I read on this WebMD article (published in 2008) that children with autism appear to improve when they have a fever. What could explain it?

One hypothesis mentioned in the article is that:

fever may affect brain function at the cellular level by influencing the production of immune-system signaling proteins known as cytokines.

Is there evidence to support this hypothesis in newer studies?

  • Ever heard the expression 'can't see the forest for the trees'? It has nothing to do with cytokines or fevers, its the simple fact that when a person is sick, they feel terrible and want to rest. Applying that fact to the case of children with autism, when they are sick with a fever or anything else (vomiting w/ NO fever) they feel bad and want to rest. Therefore, they don't have the same level of 'fight' in them that they ordinarily do. They may be autistic but they are still humans with emotions. They also probably feel scared and the desire to be comforted overtakes their usual behavior.
    – NetServOps
    Jun 21, 2021 at 4:59

1 Answer 1


I could find one letter to the editor from 2011 that posits a few mechanisms by which increased blood flow caused by the fever might make autism symptoms better: Does fever relieve autistic behavior by improving brain blood flow?. It also mentions a workshop on the topic that happened in 2010.

Here is the workshop report.

One clear conclusion from the meeting is that much more research is needed to investigate the relationship between fever and autism, in particular whether the fever-related responses are a result of the temperature changes, or of a neuro-immune response related to infection. Clinical tests can examine the role of temperature by monitoring the effect of safely raising temperatures (such as in a water bath) on symptoms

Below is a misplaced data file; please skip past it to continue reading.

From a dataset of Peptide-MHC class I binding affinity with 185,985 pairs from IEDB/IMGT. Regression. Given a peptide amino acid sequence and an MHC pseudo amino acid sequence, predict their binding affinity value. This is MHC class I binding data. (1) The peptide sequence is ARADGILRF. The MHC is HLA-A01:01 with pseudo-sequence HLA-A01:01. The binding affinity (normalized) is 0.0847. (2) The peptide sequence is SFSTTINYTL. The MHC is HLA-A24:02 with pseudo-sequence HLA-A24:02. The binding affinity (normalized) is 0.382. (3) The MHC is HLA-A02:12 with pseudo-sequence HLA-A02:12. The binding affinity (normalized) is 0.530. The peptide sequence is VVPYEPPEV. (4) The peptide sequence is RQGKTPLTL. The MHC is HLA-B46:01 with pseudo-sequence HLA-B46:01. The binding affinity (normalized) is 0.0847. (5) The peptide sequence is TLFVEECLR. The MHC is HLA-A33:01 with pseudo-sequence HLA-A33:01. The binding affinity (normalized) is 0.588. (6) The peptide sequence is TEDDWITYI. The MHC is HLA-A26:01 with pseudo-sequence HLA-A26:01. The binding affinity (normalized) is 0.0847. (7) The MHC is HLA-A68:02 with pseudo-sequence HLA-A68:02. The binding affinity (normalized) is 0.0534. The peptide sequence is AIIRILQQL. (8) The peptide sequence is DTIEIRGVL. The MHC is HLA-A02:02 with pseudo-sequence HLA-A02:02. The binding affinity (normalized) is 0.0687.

There is a reply to the letter to the editor with some more thoughts related to causes.

I could find nothing newer, but this year, a grant of 900,000 USD grant was awarded to Indiana University to research that link: NIH awards Indiana University $900,000 to study link between body temperature and autism

"Like many research topics, the phenomenon isn't totally unknown, but exact mechanisms linking body temperature and autism haven't yet been organized as a principle and unpacked to see how it could work," said Alberts.

The IU study will be conducted in mice. Alberts and Harshaw will investigate the association between physiological deficits in the ability to regulate body temperature and social behaviors associated with autism using mouse models for both conditions.

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